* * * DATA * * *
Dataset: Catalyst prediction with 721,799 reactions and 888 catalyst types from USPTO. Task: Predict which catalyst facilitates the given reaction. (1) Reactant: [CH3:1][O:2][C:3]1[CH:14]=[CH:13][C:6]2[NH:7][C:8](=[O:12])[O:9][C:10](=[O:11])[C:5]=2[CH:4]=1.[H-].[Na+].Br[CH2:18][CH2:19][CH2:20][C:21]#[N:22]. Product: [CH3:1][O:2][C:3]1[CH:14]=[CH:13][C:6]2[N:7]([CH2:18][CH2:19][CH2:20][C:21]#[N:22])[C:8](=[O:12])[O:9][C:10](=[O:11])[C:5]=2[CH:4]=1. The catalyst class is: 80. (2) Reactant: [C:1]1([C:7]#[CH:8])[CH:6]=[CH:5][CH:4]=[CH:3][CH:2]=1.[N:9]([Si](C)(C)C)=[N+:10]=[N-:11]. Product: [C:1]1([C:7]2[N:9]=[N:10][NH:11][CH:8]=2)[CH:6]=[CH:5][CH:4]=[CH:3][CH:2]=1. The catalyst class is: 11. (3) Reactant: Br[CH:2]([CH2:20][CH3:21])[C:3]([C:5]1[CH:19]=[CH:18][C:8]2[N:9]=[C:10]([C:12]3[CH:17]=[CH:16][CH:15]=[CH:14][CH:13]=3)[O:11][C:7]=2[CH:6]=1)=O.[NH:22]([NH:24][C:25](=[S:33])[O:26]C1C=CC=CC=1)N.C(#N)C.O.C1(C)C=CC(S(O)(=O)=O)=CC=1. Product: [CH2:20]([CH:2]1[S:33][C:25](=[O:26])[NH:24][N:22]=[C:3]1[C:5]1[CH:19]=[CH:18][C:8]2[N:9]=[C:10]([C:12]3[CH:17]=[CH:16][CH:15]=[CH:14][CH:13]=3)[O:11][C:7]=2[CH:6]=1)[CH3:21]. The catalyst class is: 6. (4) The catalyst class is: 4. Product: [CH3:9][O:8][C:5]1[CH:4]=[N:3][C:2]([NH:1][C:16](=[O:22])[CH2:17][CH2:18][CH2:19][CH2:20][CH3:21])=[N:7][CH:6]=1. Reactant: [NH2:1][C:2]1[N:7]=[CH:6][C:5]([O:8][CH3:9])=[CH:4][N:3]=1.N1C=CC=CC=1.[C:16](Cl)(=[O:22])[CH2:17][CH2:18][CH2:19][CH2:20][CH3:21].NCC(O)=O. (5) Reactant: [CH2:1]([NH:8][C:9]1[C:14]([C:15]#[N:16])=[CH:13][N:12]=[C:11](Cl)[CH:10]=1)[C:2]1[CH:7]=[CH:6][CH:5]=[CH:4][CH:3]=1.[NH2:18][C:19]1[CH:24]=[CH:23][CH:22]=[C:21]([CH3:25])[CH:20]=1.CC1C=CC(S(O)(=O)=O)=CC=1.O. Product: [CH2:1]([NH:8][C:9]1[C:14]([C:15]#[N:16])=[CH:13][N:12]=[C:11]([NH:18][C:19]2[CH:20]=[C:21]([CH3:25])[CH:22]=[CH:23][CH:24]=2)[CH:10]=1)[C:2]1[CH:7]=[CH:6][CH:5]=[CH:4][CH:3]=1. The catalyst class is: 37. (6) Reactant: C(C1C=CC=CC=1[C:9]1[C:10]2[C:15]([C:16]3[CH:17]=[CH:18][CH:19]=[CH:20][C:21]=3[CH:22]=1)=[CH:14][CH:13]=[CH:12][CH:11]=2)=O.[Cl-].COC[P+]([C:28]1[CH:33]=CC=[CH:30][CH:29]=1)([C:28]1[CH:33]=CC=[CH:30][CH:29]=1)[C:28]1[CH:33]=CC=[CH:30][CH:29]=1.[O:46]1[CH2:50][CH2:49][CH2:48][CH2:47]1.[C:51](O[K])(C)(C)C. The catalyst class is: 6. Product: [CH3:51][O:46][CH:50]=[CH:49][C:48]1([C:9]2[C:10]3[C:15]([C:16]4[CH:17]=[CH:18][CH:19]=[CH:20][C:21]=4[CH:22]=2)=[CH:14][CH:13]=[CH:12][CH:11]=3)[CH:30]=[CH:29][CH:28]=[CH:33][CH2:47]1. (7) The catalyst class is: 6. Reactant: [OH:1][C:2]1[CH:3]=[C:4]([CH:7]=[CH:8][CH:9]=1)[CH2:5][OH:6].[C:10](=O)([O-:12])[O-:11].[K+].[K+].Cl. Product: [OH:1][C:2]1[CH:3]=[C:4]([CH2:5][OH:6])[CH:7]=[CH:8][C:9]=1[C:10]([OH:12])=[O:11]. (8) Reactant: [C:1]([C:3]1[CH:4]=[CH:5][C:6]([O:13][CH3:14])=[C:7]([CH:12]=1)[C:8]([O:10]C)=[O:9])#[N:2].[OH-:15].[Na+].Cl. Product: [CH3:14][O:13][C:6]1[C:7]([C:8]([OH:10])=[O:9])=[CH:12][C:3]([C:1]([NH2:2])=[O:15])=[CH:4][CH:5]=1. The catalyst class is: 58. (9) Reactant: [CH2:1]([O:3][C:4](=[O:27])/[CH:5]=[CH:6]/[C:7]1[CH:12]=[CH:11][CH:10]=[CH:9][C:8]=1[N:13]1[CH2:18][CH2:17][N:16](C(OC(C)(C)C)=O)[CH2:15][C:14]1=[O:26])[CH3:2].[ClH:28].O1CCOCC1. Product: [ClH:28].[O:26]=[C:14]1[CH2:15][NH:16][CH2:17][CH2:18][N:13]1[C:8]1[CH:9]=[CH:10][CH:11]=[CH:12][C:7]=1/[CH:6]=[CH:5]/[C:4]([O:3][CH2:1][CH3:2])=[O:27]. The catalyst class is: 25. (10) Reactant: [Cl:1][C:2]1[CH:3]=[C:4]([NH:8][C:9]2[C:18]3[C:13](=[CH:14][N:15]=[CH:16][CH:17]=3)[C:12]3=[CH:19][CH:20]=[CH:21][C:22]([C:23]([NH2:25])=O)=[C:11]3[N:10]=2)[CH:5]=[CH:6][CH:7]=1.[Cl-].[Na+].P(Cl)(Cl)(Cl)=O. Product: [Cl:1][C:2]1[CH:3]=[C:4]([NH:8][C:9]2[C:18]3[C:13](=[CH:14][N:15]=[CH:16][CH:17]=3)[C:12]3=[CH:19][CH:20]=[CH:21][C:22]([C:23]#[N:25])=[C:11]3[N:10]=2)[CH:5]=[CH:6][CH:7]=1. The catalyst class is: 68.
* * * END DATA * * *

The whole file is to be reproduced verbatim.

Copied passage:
Dataset: Catalyst prediction with 721,799 reactions and 888 catalyst types from USPTO. Task: Predict which catalyst facilitates the given reaction. (1) Reactant: [CH3:1][O:2][C:3]1[CH:14]=[CH:13][C:6]2[NH:7][C:8](=[O:12])[O:9][C:10](=[O:11])[C:5]=2[CH:4]=1.[H-].[Na+].Br[CH2:18][CH2:19][CH2:20][C:21]#[N:22]. Product: [CH3:1][O:2][C:3]1[CH:14]=[CH:13][C:6]2[N:7]([CH2:18][CH2:19][CH2:20][C:21]#[N:22])[C:8](=[O:12])[O:9][C:10](=[O:11])[C:5]=2[CH:4]=1. The catalyst class is: 80. (2) Reactant: [C:1]1([C:7]#[CH:8])[CH:6]=[CH:5][CH:4]=[CH:3][CH:2]=1.[N:9]([Si](C)(C)C)=[N+:10]=[N-:11]. Product: [C:1]1([C:7]2[N:9]=[N:10][NH:11][CH:8]=2)[CH:6]=[CH:5][CH:4]=[CH:3][CH:2]=1. The catalyst class is: 11. (3) Reactant: Br[CH:2]([CH2:20][CH3:21])[C:3]([C:5]1[CH:19]=[CH:18][C:8]2[N:9]=[C:10]([C:12]3[CH:17]=[CH:16][CH:15]=[CH:14][CH:13]=3)[O:11][C:7]=2[CH:6]=1)=O.[NH:22]([NH:24][C:25](=[S:33])[O:26]C1C=CC=CC=1)N.C(#N)C.O.C1(C)C=CC(S(O)(=O)=O)=CC=1. Product: [CH2:20]([CH:2]1[S:33][C:25](=[O:26])[NH:24][N:22]=[C:3]1[C:5]1[CH:19]=[CH:18][C:8]2[N:9]=[C:10]([C:12]3[CH:17]=[CH:16][CH:15]=[CH:14][CH:13]=3)[O:11][C:7]=2[CH:6]=1)[CH3:21]. The catalyst class is: 6. (4) The catalyst class is: 4. Product: [CH3:9][O:8][C:5]1[CH:4]=[N:3][C:2]([NH:1][C:16](=[O:22])[CH2:17][CH2:18][CH2:19][CH2:20][CH3:21])=[N:7][CH:6]=1. Reactant: [NH2:1][C:2]1[N:7]=[CH:6][C:5]([O:8][CH3:9])=[CH:4][N:3]=1.N1C=CC=CC=1.[C:16](Cl)(=[O:22])[CH2:17][CH2:18][CH2:19][CH2:20][CH3:21].NCC(O)=O. (5) Reactant: [CH2:1]([NH:8][C:9]1[C:14]([C:15]#[N:16])=[CH:13][N:12]=[C:11](Cl)[CH:10]=1)[C:2]1[CH:7]=[CH:6][CH:5]=[CH:4][CH:3]=1.[NH2:18][C:19]1[CH:24]=[CH:23][CH:22]=[C:21]([CH3:25])[CH:20]=1.CC1C=CC(S(O)(=O)=O)=CC=1.O. Product: [CH2:1]([NH:8][C:9]1[C:14]([C:15]#[N:16])=[CH:13][N:12]=[C:11]([NH:18][C:19]2[CH:20]=[C:21]([CH3:25])[CH:22]=[CH:23][CH:24]=2)[CH:10]=1)[C:2]1[CH:7]=[CH:6][CH:5]=[CH:4][CH:3]=1. The catalyst class is: 37. (6) Reactant: C(C1C=CC=CC=1[C:9]1[C:10]2[C:15]([C:16]3[CH:17]=[CH:18][CH:19]=[CH:20][C:21]=3[CH:22]=1)=[CH:14][CH:13]=[CH:12][CH:11]=2)=O.[Cl-].COC[P+]([C:28]1[CH:33]=CC=[CH:30][CH:29]=1)([C:28]1[CH:33]=CC=[CH:30][CH:29]=1)[C:28]1[CH:33]=CC=[CH:30][CH:29]=1.[O:46]1[CH2:50][CH2:49][CH2:48][CH2:47]1.[C:51](O[K])(C)(C)C. The catalyst class is: 6. Product: [CH3:51][O:46][CH:50]=[CH:49][C:48]1([C:9]2[C:10]3[C:15]([C:16]4[CH:17]=[CH:18][CH:19]=[CH:20][C:21]=4[CH:22]=2)=[CH:14][CH:13]=[CH:12][CH:11]=3)[CH:30]=[CH:29][CH:28]=[CH:33][CH2:47]1. (7) The catalyst class is: 6. Reactant: [OH:1][C:2]1[CH:3]=[C:4]([CH:7]=[CH:8][CH:9]=1)[CH2:5][OH:6].[C:10](=O)([O-:12])[O-:11].[K+].[K+].Cl. Product: [OH:1][C:2]1[CH:3]=[C:4]([CH2:5][OH:6])[CH:7]=[CH:8][C:9]=1[C:10]([OH:12])=[O:11]. (8) Reactant: [C:1]([C:3]1[CH:4]=[CH:5][C:6]([O:13][CH3:14])=[C:7]([CH:12]=1)[C:8]([O:10]C)=[O:9])#[N:2].[OH-:15].[Na+].Cl. Product: [CH3:14][O:13][C:6]1[C:7]([C:8]([OH:10])=[O:9])=[CH:12][C:3]([C:1]([NH2:2])=[O:15])=[CH:4][CH:5]=1. The catalyst class is: 58. (9) Reactant: [CH2:1]([O:3][C:4](=[O:27])/[CH:5]=[CH:6]/[C:7]1[CH:12]=[CH:11][CH:10]=[CH:9][C:8]=1[N:13]1[CH2:18][CH2:17][N:16](C(OC(C)(C)C)=O)[CH2:15][C:14]1=[O:26])[CH3:2].[ClH:28].O1CCOCC1. Product: [ClH:28].[O:26]=[C:14]1[CH2:15][NH:16][CH2:17][CH2:18][N:13]1[C:8]1[CH:9]=[CH:10][CH:11]=[CH:12][C:7]=1/[CH:6]=[CH:5]/[C:4]([O:3][CH2:1][CH3:2])=[O:27]. The catalyst class is: 25. (10) Reactant: [Cl:1][C:2]1[CH:3]=[C:4]([NH:8][C:9]2[C:18]3[C:13](=[CH:14][N:15]=[CH:16][CH:17]=3)[C:12]3=[CH:19][CH:20]=[CH:21][C:22]([C:23]([NH2:25])=O)=[C:11]3[N:10]=2)[CH:5]=[CH:6][CH:7]=1.[Cl-].[Na+].P(Cl)(Cl)(Cl)=O. Product: [Cl:1][C:2]1[CH:3]=[C:4]([NH:8][C:9]2[C:18]3[C:13](=[CH:14][N:15]=[CH:16][CH:17]=3)[C:12]3=[CH:19][CH:20]=[CH:21][C:22]([C:23]#[N:25])=[C:11]3[N:10]=2)[CH:5]=[CH:6][CH:7]=1. The catalyst class is: 68.